At first thought, learning and exercise do not seem to have much in common, but that’d be incorrect! There are actually many academic benefits of physical activity. If you’re wondering how physical activity affects understanding and how to combine exercise with learning, keep reading!
How Does Physical Activity Benefit Academic Performance?
- Fine motor skills are strengthened with activities like monkey bars. Needing to hold onto bars and swinging between them strengthens fingers and arms. Building strong fingers helps students, especially young ones, develop their pencil grip and writing skills.
- Gross motor skills become stronger with many sports like soccer, baseball/softball, and tennis to name a few. Dribbling a soccer ball accurately works legs and feet while singing a bat or tennis racket to hit a ball all which develop necessary physical movements and hand-eye coordination. Hand-eye coordination is essential for writing when picking up, placing, and moving the writing utensil.
Cognition and Memory:
- Exercise increases the rate of blood flow which carries oxygen to the brain. Growing brain cells thrive in a well oxidized brain environment.
- Certain hormones are released during physical activity which combat stress hormones. Possessing less stress provides a healthier mental state to focus on and retain knowledge during study.
- According to an article by Harvard Health Publications, “the parts of the brain that control thinking and memory (the prefrontal cortex and medial temporal cortex) have greater volume in people who exercise versus people who don’t.”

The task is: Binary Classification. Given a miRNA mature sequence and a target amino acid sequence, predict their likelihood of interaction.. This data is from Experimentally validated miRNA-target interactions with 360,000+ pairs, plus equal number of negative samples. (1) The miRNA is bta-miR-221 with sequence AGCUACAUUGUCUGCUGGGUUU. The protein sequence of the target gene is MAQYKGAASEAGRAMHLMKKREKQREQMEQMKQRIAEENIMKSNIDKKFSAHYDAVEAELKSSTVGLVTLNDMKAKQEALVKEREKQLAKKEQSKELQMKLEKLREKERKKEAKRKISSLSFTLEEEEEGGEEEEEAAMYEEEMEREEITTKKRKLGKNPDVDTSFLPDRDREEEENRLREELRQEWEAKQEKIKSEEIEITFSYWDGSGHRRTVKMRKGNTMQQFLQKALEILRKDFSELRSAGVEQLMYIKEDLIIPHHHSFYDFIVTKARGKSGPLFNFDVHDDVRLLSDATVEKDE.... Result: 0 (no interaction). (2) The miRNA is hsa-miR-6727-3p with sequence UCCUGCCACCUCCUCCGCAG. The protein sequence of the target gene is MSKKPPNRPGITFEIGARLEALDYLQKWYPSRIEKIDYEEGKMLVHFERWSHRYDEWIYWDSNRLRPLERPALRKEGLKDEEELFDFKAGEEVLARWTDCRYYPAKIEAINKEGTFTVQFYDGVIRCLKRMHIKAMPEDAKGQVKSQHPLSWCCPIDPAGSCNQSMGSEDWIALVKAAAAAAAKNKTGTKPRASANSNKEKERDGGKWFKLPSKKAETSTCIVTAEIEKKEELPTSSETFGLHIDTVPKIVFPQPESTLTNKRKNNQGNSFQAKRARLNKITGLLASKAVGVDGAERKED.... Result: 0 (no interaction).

We can see that exercise prepares our brain for higher cognitive levels and sustains our memory, as well as develops motor skills. So how can your child combine studying with exercise?
What are Some Ways to Exercise While You Study?
- Take vocabulary words your child is learning and have the child spell them aloud. For every letter the child says, he or she also has to jump or perform a jumping-jack. This activity can be customized to many different exercises like crunches or push-ups instead.
- This activity is great for any subject or topic especially if there is more than one player. Every time a child gets an answer correct, he or she can shoot a basket. If there is more than one player, this can be a competition to see earns the most baskets. Dribbling and shooting basketballs work fine motor skills too! Fingers learn how to grip the ball so it doesn’t bounce away, and how to make the perfect shot! Children’s wrists are strengthened from shooting the basketball as well.
- Addition, subtraction, multiplication, and division can be used for this game. Set up a normal hopscotch frame, but draw whatever math level appropriate numbers in the squares- it is better if the numbers aren’t in chronological order! Next, have your child hop to one square, then another, and then perform that math problem. For example, if playing with multiplication, and the numbers jumped on were 9 and 4, your child would solve 9 times 4.
Replace Chairs with Fitness Balls
- This change is a great idea for older students who may be restricted to a desk because of the specific work they are doing, like writing a paper. Instead of sitting in a regular chair, switching to a fitness ball improves balance and tones core muscles. Students could even do legs lifts while on the ball for an extra exercise! When sitting for extended periods of time, be sure to take frequent breaks to walk and stretch. This not only gives your body a break from sitting, but gets blood flowing to refresh the brain!
By engaging in physical activity while studying or completing school work, students are not only strengthening and bettering their bodies, but their minds too!
What are ways you’ve combined study with exercise?
Author: Sarah B., Teacher and Writer at A Grade Ahead.